Even though ATI had a larger power budget to work with than usual, they couldn't ignore the fact that people will want to be able to use the battery in their system at some point, and thermal and power management both still play a large role in the DTR space. In order to satisfy these needs, ATI's mobile team worked alongside their desktop team to bring power and thermal management features to MR9800 through the R420 design cycle. This allows the R420 to fully support ATI's Powerplay technology right out of the fab. This is why we're seeing the release of a mobile R420 part so soon after the desktop release.

Powerplay is made up of a couple different features. To highlight, we'll touch on a few here. With Power-on-demand, ATI can dynamically adjust clock speeds and voltages based on the usage of the GPU at any given time. This will help to extend battery life when not pushing the graphics subsystem, as will user controlled GPU power management settings. Another important power/thermal management feature of Powerplay is Clock Gating. This amounts to the ability of the GPU to turn off parts of itself when not in use. The granularity of this capability is illustrated in the following slide from ATI's presentation:



We know that in the past, in order to play video, ATI couldn't completely turn off the 3D pipeline, but we are not sure if they have altered this limitation in the MR9800. We'll look into the matter in the future, but this question should answer itself (in video playback tests) when we start seeing reviews of notebooks featuring this GPU.

That does it for the technical details; it's time for some numbers.




The Test

All of our MR9800 tests were performed in a retail version of Dell's newest XPS desktop replacement notebook, and are compared against desktop graphics cards that were run in our standard GPU test platform.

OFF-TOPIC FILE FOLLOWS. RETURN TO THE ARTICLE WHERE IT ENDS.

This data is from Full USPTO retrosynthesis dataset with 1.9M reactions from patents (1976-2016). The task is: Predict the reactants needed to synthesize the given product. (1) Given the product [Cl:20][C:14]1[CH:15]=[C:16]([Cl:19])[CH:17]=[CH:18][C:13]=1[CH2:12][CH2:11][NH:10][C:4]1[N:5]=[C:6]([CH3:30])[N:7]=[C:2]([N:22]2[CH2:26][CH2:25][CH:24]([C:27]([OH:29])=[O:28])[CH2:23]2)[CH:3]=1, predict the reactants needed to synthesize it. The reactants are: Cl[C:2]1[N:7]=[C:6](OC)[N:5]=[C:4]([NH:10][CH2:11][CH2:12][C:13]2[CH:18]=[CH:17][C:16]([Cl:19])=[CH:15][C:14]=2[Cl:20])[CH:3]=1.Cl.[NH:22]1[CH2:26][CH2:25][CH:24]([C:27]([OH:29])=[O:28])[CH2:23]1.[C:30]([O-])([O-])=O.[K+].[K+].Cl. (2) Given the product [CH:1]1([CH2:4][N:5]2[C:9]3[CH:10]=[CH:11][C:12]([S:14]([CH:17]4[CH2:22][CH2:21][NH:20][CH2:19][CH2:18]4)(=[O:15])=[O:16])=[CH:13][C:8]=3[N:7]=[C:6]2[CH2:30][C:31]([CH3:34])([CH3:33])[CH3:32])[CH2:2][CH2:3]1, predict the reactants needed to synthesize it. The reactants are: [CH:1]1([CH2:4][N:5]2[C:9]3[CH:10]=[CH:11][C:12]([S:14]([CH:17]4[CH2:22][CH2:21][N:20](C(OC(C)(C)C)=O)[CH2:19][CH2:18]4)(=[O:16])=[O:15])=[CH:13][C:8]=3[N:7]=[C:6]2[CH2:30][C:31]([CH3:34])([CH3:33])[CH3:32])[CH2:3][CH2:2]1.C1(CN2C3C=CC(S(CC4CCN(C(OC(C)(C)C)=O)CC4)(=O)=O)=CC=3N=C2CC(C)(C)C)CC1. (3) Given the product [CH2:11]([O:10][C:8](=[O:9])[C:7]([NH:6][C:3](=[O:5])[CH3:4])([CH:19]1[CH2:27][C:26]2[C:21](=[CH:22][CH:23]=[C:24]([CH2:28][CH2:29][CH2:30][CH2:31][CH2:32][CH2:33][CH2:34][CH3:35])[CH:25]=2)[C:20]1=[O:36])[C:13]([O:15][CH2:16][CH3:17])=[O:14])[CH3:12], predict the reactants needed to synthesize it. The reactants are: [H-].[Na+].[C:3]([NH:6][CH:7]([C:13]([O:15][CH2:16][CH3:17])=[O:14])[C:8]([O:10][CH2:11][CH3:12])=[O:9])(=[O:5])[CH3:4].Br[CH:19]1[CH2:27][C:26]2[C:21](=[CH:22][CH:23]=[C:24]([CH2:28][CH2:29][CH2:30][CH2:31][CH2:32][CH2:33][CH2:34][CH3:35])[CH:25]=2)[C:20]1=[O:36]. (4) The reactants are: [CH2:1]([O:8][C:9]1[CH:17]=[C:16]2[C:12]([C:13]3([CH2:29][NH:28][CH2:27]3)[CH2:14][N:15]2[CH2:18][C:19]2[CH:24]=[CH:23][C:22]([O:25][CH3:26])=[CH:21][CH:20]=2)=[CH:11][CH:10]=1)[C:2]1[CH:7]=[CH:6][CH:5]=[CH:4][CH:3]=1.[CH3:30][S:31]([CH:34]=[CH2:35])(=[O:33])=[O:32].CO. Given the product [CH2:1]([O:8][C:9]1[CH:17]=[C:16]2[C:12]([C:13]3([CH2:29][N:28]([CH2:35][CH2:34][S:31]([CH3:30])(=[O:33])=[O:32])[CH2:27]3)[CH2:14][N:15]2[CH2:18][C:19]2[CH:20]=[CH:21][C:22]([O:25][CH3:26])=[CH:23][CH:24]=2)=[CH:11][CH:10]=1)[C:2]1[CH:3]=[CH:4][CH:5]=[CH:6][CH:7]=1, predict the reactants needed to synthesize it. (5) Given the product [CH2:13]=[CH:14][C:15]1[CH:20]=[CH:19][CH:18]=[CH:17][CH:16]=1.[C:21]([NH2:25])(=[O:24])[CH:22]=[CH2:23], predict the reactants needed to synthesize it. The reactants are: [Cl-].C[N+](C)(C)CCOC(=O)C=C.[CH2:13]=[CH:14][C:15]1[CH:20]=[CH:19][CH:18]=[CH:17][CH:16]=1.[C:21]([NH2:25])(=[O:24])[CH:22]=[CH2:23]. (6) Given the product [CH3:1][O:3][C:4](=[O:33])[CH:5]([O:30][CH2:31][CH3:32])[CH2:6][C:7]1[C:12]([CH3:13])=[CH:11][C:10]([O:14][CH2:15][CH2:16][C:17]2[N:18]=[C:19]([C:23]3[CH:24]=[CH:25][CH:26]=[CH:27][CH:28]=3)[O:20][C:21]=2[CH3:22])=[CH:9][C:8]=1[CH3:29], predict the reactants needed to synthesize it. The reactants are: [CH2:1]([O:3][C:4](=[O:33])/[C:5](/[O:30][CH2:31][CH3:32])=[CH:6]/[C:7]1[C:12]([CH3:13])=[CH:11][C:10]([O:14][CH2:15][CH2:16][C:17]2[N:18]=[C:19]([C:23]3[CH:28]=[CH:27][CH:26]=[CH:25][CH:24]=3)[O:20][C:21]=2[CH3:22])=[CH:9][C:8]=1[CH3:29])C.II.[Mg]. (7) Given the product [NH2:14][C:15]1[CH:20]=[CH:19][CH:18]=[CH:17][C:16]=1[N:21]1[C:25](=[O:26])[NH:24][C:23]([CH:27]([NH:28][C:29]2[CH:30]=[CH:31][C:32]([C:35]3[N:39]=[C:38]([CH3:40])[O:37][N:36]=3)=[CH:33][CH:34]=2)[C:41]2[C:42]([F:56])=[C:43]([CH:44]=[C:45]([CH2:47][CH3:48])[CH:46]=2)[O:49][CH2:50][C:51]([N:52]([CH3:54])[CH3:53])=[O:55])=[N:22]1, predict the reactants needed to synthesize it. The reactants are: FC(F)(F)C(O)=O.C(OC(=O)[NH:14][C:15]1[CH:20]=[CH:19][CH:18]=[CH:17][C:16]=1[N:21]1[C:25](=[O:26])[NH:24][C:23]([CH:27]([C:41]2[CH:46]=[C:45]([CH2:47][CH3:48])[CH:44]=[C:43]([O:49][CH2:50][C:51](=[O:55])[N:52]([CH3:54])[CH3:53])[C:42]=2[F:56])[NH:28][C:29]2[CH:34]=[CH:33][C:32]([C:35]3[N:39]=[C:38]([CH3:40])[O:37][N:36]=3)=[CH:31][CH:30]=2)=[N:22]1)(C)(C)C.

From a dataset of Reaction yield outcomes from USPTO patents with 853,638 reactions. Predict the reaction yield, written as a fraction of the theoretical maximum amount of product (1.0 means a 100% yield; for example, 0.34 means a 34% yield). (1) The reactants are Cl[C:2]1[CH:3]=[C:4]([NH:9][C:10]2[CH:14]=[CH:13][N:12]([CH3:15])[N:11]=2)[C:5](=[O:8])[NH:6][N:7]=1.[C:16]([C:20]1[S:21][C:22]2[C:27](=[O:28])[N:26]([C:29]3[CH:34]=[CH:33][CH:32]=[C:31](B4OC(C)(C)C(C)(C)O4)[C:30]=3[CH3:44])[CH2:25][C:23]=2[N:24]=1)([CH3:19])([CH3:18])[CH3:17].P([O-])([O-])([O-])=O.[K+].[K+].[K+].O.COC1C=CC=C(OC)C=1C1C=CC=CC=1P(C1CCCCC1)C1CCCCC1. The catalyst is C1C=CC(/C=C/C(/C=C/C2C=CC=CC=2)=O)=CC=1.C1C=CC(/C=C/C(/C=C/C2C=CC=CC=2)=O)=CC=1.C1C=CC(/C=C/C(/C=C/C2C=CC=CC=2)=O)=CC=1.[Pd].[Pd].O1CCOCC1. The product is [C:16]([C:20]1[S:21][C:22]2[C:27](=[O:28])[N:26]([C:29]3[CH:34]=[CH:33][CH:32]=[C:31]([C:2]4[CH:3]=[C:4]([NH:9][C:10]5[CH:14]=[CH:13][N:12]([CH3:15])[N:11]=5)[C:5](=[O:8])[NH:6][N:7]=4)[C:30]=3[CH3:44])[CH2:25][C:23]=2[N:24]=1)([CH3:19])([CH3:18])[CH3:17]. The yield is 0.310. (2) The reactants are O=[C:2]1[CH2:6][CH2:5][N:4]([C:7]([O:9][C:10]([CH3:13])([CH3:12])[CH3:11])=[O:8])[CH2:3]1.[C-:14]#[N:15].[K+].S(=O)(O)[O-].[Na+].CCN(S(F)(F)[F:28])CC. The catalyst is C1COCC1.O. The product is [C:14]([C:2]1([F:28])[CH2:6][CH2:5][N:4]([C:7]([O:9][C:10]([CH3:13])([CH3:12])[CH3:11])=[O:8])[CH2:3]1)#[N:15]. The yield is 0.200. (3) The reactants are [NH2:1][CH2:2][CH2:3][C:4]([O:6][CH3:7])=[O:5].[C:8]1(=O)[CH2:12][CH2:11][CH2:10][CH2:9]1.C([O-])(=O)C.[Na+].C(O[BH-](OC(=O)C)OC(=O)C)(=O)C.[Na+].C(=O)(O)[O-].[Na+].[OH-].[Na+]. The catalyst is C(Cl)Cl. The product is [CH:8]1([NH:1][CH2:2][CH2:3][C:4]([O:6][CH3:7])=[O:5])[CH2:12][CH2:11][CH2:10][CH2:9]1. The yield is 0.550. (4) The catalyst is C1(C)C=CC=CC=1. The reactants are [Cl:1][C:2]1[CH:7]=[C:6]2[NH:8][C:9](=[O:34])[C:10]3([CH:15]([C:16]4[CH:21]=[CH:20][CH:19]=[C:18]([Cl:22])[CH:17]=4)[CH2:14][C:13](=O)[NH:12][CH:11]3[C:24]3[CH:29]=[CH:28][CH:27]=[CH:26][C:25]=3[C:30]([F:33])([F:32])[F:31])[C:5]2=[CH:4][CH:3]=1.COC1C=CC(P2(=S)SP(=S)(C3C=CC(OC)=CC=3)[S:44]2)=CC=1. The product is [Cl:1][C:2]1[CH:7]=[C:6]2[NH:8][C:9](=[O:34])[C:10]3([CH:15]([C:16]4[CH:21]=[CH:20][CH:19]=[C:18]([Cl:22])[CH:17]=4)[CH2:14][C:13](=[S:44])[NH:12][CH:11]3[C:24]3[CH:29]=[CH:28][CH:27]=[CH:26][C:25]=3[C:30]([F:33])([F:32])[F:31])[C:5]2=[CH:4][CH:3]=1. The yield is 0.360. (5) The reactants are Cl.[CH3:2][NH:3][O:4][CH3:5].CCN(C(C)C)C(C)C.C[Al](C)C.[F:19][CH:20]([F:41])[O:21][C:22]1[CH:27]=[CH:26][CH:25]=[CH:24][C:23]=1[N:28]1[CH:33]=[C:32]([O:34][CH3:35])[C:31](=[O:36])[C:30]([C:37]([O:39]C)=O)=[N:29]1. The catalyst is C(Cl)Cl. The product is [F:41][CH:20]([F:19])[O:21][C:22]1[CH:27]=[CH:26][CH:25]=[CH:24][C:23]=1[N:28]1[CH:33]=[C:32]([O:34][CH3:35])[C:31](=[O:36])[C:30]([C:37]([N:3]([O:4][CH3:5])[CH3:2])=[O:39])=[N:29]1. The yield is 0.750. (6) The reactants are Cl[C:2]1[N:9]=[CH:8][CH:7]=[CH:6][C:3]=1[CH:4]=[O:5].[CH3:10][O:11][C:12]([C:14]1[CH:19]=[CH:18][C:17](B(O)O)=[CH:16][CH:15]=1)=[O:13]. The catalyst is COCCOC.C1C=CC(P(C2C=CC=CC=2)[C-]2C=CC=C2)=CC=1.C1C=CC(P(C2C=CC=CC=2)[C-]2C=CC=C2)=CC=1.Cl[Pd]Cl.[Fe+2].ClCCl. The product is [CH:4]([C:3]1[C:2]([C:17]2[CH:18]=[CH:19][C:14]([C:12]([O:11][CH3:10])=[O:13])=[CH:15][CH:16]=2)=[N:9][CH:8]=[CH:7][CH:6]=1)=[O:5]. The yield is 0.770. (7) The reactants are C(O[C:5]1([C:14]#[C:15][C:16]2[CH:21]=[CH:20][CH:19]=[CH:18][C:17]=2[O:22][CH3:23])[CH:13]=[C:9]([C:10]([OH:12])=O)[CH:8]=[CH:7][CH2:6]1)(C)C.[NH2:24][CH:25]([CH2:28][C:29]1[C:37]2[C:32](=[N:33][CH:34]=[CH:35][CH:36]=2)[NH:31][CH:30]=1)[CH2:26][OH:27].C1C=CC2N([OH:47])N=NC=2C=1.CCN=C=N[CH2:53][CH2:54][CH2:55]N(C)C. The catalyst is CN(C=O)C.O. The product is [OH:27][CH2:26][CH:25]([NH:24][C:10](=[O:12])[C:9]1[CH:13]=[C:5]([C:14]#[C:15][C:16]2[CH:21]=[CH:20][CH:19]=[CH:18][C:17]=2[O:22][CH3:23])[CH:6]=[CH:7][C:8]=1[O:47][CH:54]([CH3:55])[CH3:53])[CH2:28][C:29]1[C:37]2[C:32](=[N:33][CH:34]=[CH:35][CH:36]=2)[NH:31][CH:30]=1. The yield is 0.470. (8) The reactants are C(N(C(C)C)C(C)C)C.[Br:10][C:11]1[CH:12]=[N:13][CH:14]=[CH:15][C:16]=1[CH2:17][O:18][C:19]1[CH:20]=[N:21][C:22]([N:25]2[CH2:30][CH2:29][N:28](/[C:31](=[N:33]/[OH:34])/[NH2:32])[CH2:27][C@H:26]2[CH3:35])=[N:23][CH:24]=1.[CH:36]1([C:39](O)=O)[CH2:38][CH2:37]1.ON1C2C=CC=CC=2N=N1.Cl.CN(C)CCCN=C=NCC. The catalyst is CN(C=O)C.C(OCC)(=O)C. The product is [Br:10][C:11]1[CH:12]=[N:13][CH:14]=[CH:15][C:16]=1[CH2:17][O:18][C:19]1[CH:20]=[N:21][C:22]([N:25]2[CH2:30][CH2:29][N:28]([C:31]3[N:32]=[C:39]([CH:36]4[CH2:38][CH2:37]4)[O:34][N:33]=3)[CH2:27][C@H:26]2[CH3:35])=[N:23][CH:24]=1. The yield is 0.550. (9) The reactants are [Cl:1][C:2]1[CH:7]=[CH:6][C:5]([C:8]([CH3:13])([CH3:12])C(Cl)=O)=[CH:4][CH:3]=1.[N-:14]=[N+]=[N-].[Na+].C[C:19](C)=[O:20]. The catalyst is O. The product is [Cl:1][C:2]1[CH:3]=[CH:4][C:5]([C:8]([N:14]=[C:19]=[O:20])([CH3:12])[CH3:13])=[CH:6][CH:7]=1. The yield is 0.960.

Performance Test Configuration
Processor(s): AMD Athlon 64 3400+
RAM: 2 x 512MB OCZ PC3200 (2:2:3:6)
Hard Drives: Seagate Barracuda 7200.7 120GB PATA
Video AGP & IDE Bus Master Drivers: VIA Hyperion 4in1 4.51
Video Card(s): ATI Mobility Radeon 9800
ATI Radeon X800 Pro
ATI Radeon 9800 XT
ATI Radeon 9700 Pro
Video Drivers: ATI Catalyst Beta (MR 9800)
ATI Catalyst 4.6 (x800)
ATI Catalyst 4.4 (9800/9700)
Operating System(s): Windows XP Professional SP1
Power Supply: PC Power & Cooling Turbo Cool 510
Motherboards: FIC K8T800 (754 pin)

The specifications for the notebook in which we tested the MR9800 are as follows:

Mobility Radeon 9800 (256MB)
3.4GHz Pentium-4 (Northwood)
2GB DDR400 RAM
80GB HD

The clock speeds of the MR9800 in this notebook are set to ATI default spec: 350MHz core, 300MHz mem. As the memory is DDR, we see a 600MHz effective data rate on the memory for this part.

Unfortunately, our desktop system is generally faster than the laptop. In order to really see the relative performance of the MR9800 to the X800 (or any other part for that matter), we would need to test those graphics cards in a slower Intel desktop platform. If there is demand for this, we may look into doing so in the future. For now, the comparison of this DTR to our desktop test system serves to show the relative performance of the system to an actual desktop computer targeted at gaming. In order to help alleviate this comparison problem, we refrain from including anything other than ATI parts in our graphs. The differences in performance between the MR9800 and desktop ATI parts will not be as big as it appears when compared in comparable systems.